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This lighthouse stands watch where Lake Superior begins its treacherous rush into the St. Mary's River. The Ojibwa Indians massacred a group of invading Iroquois warriors at this location in 1662, giving the point its original Indian name. It was noted by the early explorers, but did not become significant until the St. Mary's Falls Ship Canal opened in 1855.

Ships passing from Lake Superior into the canal came close to Point Iroquois, through a narrow passage between the sandy shores on the American side and the reefs on the Canadian side.

The original Congressional appropriation of 1853, provided $5,000 to build a light either at Point Iroquois or on an unspecified island in Lake Michigan near the Straits of Mackinac. The Lighthouse Board decided that the Lake Superior light was more urgent and a simple wooden house with an attached tower was completed in 1855.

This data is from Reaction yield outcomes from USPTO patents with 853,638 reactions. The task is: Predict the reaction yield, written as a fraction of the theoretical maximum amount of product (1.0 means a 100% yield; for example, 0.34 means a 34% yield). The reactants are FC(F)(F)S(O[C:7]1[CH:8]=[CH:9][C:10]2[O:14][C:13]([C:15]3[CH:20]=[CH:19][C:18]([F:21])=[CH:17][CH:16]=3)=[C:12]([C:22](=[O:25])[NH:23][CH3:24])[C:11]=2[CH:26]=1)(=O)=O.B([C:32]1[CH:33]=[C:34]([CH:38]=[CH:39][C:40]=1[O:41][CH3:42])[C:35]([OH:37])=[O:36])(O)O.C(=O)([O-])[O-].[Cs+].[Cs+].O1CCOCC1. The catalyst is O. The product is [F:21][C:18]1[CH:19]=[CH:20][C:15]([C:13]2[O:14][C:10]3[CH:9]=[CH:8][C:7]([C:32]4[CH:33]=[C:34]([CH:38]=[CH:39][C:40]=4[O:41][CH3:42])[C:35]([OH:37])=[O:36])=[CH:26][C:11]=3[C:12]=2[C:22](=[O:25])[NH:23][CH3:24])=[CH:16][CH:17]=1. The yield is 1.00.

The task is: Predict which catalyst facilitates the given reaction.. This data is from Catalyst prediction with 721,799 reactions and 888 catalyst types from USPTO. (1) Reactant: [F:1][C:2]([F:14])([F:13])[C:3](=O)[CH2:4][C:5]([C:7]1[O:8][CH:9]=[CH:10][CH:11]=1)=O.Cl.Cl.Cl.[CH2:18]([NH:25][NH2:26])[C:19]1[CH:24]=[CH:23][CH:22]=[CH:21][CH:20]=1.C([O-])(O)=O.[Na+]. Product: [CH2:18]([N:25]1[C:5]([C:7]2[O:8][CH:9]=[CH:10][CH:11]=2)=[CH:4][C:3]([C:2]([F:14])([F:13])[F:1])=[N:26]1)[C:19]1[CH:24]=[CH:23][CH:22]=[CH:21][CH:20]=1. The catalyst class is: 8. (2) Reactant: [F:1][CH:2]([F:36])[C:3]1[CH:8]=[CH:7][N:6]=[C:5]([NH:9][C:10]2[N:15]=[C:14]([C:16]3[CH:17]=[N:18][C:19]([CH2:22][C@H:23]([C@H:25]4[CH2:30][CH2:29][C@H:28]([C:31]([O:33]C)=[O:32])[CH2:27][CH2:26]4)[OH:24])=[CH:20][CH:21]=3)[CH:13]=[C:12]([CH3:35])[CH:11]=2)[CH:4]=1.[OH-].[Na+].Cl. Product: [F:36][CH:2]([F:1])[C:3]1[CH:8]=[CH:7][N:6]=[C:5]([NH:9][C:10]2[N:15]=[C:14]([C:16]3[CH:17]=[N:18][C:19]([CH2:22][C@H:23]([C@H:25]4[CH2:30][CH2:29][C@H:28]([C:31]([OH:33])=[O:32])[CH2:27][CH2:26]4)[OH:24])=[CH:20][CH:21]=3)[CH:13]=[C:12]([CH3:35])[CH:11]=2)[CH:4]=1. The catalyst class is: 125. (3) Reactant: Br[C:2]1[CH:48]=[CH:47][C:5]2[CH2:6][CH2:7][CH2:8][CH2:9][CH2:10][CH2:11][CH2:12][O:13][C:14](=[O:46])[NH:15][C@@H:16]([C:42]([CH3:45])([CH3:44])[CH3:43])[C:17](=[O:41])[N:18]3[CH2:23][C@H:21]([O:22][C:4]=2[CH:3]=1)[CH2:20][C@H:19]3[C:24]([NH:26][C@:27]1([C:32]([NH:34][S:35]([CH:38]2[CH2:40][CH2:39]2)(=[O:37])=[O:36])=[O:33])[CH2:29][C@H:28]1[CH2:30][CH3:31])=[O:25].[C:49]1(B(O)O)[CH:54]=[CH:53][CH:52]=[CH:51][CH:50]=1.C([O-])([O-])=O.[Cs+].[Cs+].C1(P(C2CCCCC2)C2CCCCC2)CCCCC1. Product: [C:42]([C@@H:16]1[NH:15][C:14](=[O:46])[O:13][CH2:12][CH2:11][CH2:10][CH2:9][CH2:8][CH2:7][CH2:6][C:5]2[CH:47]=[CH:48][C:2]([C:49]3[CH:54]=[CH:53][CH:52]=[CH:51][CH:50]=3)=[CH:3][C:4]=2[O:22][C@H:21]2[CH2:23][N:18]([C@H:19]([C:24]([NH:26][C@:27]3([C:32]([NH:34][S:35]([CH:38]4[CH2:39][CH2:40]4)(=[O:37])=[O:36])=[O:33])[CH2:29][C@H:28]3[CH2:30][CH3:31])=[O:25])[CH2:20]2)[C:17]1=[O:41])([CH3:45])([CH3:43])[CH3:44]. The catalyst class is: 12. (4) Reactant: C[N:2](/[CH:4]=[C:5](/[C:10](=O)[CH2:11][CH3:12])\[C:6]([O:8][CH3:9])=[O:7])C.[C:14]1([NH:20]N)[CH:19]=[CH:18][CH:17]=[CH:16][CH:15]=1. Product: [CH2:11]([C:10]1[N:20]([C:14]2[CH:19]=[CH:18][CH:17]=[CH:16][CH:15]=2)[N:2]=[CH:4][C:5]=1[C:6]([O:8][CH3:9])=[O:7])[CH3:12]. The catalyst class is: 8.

The Point Iroquois Light was first illuminated in 1857 and its Fourth Order Fresnel lens shone over one of the busiest shipping lanes in the world: the entrance to the St. Mary's River and the Soo Locks. Point Iroquois became busier with each passing year, and the personnel and facilities required to run the station grew accordingly. In 1870 the house and tower were completely rebuilt, and in 1902, a two-story rectangular brick house was added to the residence to provide housing for the assistant keeper at a total cost of $18,000.

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